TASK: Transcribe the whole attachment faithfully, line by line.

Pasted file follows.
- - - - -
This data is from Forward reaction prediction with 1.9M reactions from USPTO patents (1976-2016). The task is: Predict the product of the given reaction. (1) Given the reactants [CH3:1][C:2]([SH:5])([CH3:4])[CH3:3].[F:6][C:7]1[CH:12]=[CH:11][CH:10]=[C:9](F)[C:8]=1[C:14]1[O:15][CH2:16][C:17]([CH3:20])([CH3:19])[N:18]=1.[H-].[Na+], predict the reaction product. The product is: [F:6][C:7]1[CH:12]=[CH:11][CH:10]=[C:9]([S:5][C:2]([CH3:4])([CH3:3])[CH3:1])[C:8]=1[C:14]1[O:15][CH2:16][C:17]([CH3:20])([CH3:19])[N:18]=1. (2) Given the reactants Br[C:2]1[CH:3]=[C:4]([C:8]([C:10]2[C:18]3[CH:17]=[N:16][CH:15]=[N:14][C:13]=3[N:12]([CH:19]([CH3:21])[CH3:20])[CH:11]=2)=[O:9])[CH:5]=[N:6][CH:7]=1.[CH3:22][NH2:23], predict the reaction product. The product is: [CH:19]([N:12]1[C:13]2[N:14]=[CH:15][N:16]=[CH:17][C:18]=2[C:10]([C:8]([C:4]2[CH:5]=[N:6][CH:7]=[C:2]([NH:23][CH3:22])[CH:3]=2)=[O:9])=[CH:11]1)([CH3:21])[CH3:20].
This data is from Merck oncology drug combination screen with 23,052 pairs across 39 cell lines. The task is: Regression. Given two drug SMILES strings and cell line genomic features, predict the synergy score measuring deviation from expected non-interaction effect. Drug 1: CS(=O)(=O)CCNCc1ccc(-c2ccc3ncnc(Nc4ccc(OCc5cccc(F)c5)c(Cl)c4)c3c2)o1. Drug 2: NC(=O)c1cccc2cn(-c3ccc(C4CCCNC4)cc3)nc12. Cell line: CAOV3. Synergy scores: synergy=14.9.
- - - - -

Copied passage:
This data is from Forward reaction prediction with 1.9M reactions from USPTO patents (1976-2016). The task is: Predict the product of the given reaction. (1) Given the reactants [CH3:1][C:2]([SH:5])([CH3:4])[CH3:3].[F:6][C:7]1[CH:12]=[CH:11][CH:10]=[C:9](F)[C:8]=1[C:14]1[O:15][CH2:16][C:17]([CH3:20])([CH3:19])[N:18]=1.[H-].[Na+], predict the reaction product. The product is: [F:6][C:7]1[CH:12]=[CH:11][CH:10]=[C:9]([S:5][C:2]([CH3:4])([CH3:3])[CH3:1])[C:8]=1[C:14]1[O:15][CH2:16][C:17]([CH3:20])([CH3:19])[N:18]=1. (2) Given the reactants Br[C:2]1[CH:3]=[C:4]([C:8]([C:10]2[C:18]3[CH:17]=[N:16][CH:15]=[N:14][C:13]=3[N:12]([CH:19]([CH3:21])[CH3:20])[CH:11]=2)=[O:9])[CH:5]=[N:6][CH:7]=1.[CH3:22][NH2:23], predict the reaction product. The product is: [CH:19]([N:12]1[C:13]2[N:14]=[CH:15][N:16]=[CH:17][C:18]=2[C:10]([C:8]([C:4]2[CH:5]=[N:6][CH:7]=[C:2]([NH:23][CH3:22])[CH:3]=2)=[O:9])=[CH:11]1)([CH3:21])[CH3:20].
This data is from Merck oncology drug combination screen with 23,052 pairs across 39 cell lines. The task is: Regression. Given two drug SMILES strings and cell line genomic features, predict the synergy score measuring deviation from expected non-interaction effect. Drug 1: CS(=O)(=O)CCNCc1ccc(-c2ccc3ncnc(Nc4ccc(OCc5cccc(F)c5)c(Cl)c4)c3c2)o1. Drug 2: NC(=O)c1cccc2cn(-c3ccc(C4CCCNC4)cc3)nc12. Cell line: CAOV3. Synergy scores: synergy=14.9.